One of the main concern and challenge of this century is to reduce the amount of current and future debris in space.
ESA has addressed this problem through ambitious programs such as e.Deorbit and CleanSat which aim to, respectively, send a tug to capture and deorbit a piece of debris, and provide the necessary technologies to enable, simplify and make the compliance of missions with mitigation requirements more efficient .
A way to clean space from debris in Low Earth Orbit (LEO) is to slow them down to reduce their altitude, until they re-enter the Earth’s atmosphere and completely burn… or do they?
Some parts of the satellites or upper-stages (especially tanks which are made of heat resistant materials like titanium) can survive atmospheric re-entry and fall down to Earth. Even though no incident has ever been reported of people injured by surviving space debris, the increasing number of satellites being launched in space calls for an immediate action.
Making space missions safer is a particularly important matter of concern for the Agency, and that is why it is implementing guidelines to develop controlled and semi-controlled re-entry for space debris.
- Controlled re-entry is the ability to force the entry over a pre-determined area, region, within which the debris is to fall. This is considered as being the best option in terms of safety as one can ensure that the object will fall in specific low-populated regions.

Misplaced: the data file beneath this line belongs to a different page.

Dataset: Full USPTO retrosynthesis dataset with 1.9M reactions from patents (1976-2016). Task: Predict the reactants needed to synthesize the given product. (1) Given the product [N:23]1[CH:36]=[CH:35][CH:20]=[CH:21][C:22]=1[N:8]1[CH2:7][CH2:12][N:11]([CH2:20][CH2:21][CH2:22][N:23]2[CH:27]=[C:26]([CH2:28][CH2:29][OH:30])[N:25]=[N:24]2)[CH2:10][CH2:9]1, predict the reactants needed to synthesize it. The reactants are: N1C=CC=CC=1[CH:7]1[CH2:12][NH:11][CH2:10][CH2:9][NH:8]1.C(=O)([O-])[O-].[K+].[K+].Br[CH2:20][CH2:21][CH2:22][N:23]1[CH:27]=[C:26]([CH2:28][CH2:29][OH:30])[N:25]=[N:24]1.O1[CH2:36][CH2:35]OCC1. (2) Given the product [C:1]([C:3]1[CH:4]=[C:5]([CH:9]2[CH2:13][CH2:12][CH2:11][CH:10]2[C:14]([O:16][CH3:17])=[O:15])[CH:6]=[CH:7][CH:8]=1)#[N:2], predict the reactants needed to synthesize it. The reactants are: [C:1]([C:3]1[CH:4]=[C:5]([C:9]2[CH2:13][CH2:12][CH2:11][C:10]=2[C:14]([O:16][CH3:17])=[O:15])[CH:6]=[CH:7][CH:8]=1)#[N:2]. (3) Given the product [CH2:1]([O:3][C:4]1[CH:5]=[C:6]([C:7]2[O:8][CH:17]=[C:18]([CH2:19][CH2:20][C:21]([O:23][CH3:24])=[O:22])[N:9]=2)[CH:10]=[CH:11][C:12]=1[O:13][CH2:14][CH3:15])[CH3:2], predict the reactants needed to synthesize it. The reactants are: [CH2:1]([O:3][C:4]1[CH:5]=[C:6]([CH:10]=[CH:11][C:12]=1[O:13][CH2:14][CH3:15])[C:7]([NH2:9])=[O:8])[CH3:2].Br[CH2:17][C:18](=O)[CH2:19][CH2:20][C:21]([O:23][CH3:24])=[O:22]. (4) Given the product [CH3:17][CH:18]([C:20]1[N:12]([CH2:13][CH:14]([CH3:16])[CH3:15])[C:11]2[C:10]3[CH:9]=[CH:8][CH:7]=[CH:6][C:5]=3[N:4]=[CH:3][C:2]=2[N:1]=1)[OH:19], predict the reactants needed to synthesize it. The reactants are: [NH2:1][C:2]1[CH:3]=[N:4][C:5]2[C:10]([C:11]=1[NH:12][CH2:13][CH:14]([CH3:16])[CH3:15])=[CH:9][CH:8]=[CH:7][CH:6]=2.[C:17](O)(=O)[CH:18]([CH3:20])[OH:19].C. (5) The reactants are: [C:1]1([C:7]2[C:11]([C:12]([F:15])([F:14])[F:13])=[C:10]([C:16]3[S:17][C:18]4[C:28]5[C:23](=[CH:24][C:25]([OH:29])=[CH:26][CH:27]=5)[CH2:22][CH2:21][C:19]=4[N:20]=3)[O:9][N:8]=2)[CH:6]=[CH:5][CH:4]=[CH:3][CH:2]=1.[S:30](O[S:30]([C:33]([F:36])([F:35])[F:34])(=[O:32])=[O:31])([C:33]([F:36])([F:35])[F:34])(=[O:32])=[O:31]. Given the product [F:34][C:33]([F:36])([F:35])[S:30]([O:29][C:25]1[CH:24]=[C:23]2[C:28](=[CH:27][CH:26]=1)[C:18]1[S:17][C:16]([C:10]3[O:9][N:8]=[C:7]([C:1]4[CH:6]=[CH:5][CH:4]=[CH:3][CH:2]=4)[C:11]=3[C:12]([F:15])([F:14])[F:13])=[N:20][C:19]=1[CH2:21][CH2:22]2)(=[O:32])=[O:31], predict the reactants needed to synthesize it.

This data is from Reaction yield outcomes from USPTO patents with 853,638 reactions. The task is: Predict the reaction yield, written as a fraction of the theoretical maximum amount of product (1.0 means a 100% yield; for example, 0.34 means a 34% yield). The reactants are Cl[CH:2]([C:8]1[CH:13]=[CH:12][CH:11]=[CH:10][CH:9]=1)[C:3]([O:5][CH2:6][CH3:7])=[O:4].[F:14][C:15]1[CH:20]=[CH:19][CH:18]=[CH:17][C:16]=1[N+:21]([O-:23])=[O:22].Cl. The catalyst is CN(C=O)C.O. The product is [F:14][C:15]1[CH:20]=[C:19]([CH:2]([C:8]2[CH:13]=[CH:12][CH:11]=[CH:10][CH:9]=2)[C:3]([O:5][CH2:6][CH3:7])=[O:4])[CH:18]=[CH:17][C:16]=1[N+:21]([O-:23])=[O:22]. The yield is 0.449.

- Semi-controlled re-entry implies less knowledge about the trajectory at end of life of the satellite. Instead of a specific region, one can ensure the fall of the debris within a few orbital revolutions.
Because of the complex and changing interactions between the atmosphere and the debris, the longer the debris stays in the atmosphere, the more difficult it is for engineers to predict accurately the fallout area on-ground. Indeed, in order to perform controlled re-entry, the debris has to enter the atmosphere with a steep angle making the predictions for the fallout area more accurate.
While being the best option, controlled re-entry usually implies tougher constraints for the spacecraft which, consequently, increases complexity and costs of the entire mission. In many cases, semi-controlled re-entry could ensures low casualty risks for populations while minimizing the impact on the main mission of the satellite.
This post was prepared by Sébastien Perrault, Young Graduate Trainee at ESA within the Clean Space team. Sébastien is involved in multiple Clean Space activities such as controlled re-entry, Design for Removal technologies, and Life Cycle Assessment for space missions.